Our patient linked the disease worsening to a recent strong negative emotional stress. Precipitating factors for BP development have been identified in approximately 15% of patients (17). Emotional stress is often reported by patients as a trigger factor for various diseases including inflammatory and autoimmune skin conditions, such as vitiligo and pemphigus (18, 19). As neural, endocrine, and immune systems interact, emotional stress may be hypothesized as a trigger factor for BP onset in our RDEB patient (20). Moreover, most of the recognizable trigger factors for BP are related to local disruption of the cutaneous BMZ, indicating that structural alterations can modify the antigenicity of BMZ components with exposure to neoepitopes (17). Consistently, chronic injury and inflammation typical of RDEB, an inherent alteration of the immune system consequent to C7 loss, and the interplay between predisposing and provoking factors, such as aging, genetic predisposition, and emotional stress, could have played a role in the onset of BP in our patient (5, 6, 17). In conclusion, we suggest that the development of a pathological autoimmune response may occur in a subset of adult RDEB individuals as a result of a variable combination of genetic predisposition, chronic skin damage, underlying immunity defects, and specific triggers. In EB patients presenting unexpected disease worsening during adulthood, a DIF reaction on skin biopsy should be always performed to assess the possible development of a concomitant autoimmune bullous disease, which, if confirmed, prompts immunosuppressive and immunomodulatory treatments aimed at controlling the autoimmune response.

Data availability statement

The datasets supporting the conclusions of this study are available from the corresponding author upon reasonable request. The raw datasets generated during the current study are not publicly available because it is possible that individual privacy could be compromised.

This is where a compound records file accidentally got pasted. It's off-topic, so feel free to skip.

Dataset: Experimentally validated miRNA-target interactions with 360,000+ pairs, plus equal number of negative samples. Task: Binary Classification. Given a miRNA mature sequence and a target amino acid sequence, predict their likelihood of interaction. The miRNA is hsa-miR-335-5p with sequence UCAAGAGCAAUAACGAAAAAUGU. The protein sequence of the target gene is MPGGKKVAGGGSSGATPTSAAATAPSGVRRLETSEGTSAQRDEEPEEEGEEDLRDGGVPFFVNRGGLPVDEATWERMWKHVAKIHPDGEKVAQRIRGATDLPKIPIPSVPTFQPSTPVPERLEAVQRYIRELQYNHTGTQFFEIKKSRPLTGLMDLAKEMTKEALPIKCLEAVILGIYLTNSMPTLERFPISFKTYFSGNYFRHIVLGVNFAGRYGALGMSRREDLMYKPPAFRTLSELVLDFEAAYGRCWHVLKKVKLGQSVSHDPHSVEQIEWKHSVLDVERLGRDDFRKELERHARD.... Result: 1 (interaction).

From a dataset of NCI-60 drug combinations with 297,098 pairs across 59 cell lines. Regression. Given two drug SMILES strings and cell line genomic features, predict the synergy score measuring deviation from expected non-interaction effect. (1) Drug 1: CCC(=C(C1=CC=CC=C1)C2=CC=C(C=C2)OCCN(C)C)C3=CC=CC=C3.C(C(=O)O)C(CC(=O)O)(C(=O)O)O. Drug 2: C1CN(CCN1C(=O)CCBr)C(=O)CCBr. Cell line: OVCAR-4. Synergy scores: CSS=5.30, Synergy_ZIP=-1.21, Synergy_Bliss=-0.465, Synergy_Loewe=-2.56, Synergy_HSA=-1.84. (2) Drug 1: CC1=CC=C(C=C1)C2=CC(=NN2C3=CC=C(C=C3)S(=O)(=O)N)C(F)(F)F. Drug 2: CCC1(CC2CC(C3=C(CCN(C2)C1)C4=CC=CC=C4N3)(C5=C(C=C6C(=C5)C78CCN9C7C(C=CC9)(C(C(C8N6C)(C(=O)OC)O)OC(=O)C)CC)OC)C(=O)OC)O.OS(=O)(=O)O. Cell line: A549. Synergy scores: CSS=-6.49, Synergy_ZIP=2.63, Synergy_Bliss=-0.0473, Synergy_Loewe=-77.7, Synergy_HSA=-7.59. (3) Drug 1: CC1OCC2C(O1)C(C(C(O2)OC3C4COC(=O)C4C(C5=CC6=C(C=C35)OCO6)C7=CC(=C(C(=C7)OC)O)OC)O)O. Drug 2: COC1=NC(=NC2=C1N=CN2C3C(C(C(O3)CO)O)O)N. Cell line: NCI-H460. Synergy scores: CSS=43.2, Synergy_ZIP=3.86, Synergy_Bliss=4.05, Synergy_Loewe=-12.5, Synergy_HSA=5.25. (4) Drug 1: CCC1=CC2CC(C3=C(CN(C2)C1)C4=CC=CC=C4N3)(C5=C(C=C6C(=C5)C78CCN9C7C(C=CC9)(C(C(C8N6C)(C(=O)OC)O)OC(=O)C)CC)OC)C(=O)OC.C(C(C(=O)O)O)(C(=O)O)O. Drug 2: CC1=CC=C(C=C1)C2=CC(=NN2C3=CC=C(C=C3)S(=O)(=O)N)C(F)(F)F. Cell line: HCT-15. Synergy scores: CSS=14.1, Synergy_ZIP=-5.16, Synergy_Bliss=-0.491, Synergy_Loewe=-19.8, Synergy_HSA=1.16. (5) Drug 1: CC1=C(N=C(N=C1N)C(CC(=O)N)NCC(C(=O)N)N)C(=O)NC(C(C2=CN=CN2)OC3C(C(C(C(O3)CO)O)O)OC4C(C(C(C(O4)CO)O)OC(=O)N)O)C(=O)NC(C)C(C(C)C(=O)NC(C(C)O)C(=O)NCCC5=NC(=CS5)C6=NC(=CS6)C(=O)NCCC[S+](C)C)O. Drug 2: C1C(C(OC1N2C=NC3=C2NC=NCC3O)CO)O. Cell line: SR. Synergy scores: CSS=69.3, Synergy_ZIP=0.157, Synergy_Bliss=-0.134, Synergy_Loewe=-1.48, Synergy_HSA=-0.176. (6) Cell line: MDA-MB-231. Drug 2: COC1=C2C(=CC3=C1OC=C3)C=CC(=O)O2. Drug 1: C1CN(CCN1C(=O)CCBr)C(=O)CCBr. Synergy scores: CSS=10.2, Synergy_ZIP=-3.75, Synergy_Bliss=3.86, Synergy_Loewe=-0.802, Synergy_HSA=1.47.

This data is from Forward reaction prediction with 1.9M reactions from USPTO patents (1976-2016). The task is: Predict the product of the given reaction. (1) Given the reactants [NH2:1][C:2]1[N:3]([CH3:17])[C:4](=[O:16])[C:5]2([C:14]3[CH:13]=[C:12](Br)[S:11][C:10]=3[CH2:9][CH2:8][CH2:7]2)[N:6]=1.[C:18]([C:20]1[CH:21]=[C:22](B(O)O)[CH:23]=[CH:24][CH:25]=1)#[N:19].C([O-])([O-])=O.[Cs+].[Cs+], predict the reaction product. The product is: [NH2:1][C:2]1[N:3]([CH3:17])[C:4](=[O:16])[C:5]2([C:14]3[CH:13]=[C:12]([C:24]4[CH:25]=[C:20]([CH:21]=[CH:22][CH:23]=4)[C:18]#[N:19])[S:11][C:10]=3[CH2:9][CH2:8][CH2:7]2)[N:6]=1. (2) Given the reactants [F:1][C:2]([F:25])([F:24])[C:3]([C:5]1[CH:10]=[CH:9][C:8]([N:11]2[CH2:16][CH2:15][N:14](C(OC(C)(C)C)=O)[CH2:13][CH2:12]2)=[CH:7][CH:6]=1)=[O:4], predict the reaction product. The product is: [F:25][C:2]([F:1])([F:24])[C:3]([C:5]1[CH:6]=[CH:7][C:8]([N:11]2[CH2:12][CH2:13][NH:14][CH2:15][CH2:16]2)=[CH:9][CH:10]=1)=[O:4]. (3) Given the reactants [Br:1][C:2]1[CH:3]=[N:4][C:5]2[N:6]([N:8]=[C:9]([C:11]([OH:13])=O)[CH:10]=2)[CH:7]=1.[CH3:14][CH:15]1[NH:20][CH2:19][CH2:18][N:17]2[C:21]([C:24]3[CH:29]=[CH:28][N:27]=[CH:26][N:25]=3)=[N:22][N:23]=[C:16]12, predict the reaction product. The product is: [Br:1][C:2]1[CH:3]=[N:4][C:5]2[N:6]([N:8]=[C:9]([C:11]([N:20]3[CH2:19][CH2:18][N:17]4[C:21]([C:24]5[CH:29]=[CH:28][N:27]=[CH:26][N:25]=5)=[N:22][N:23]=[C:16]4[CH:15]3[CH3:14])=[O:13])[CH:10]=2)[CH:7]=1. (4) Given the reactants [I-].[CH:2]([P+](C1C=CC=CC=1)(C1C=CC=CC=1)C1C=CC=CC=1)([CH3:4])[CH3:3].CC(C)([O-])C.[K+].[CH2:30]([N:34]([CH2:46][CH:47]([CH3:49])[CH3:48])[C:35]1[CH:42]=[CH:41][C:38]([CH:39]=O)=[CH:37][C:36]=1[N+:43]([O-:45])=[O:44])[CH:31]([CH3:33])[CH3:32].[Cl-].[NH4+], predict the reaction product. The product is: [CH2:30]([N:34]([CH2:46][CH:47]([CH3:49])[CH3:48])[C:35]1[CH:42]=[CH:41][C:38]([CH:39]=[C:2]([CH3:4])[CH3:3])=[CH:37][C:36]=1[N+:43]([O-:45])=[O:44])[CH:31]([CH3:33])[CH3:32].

Ethics statement

The studies involving human participants were reviewed and approved by IDI-IRCCS Ethics Committee (ID #222/1, 2007, and #578/1, 2019). The patients/participants provided their written informed consent to participate in this study. Written informed consent was obtained from the individual(s) for the publication of any potentially identifiable images or data included in this article.

Author contributions

DC contributed to the writing and editing of the manuscript. DC, GD, and BD contributed to the conception. GF, FM, AP, AC, and SR contributed to the data collection. DC and GD conducted the supervision. All authors contributed to the article and approved the submitted version.


This article was supported by the ‘Progetto Ricerca Corrente - 2020’ of the Italian Ministry of Health, Rome, Italy.


We thank Naomi De Luca and Riccardo Mariani for their skillful technical support. IDI-IRCCS and Bambino Gesù Children’s Hospital, IRCCS, are healthcare providers of the European Reference Network for Rare and Undiagnosed Skin Diseases (ERN-Skin).

Conflict of interest

The authors declare that the research was conducted in the absence of any commercial or financial relationships that could be construed as a potential conflict of interest.

Publisher’s note

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Keywords: pemphigoids, autoimmunity, genodermatosis, collagen VII, disease severity and modifiers

Citation: Di Zenzo G, Floriddia G, Rossi S, Mariotti F, Primerano A, Condorelli AG, Didona B and Castiglia D (2022) Case report: bullous pemphigoid development underlies dystrophic epidermolysis bullosa disease worsening. Front. Immunol. 13:929286. doi: 10.3389/fimmu.2022.929286

Received: 26 April 2022; Accepted: 04 July 2022;
Published: 29 July 2022.

Edited by:

Nobuo Kanazawa, Hyogo College of Medicine, Japan

Reviewed by:

Christian David Sadik, University of Lübeck, Germany
Maryam Daneshpazhooh, Tehran University of Medical Sciences, Iran

Copyright © 2022 Di Zenzo, Floriddia, Rossi, Mariotti, Primerano, Condorelli, Didona and Castiglia. This is an open-access article distributed under the terms of the Creative Commons Attribution License (CC BY). The use, distribution or reproduction in other forums is permitted, provided the original author(s) and the copyright owner(s) are credited and that the original publication in this journal is cited, in accordance with accepted academic practice. No use, distribution or reproduction is permitted which does not comply with these terms.

*Correspondence: Daniele Castiglia,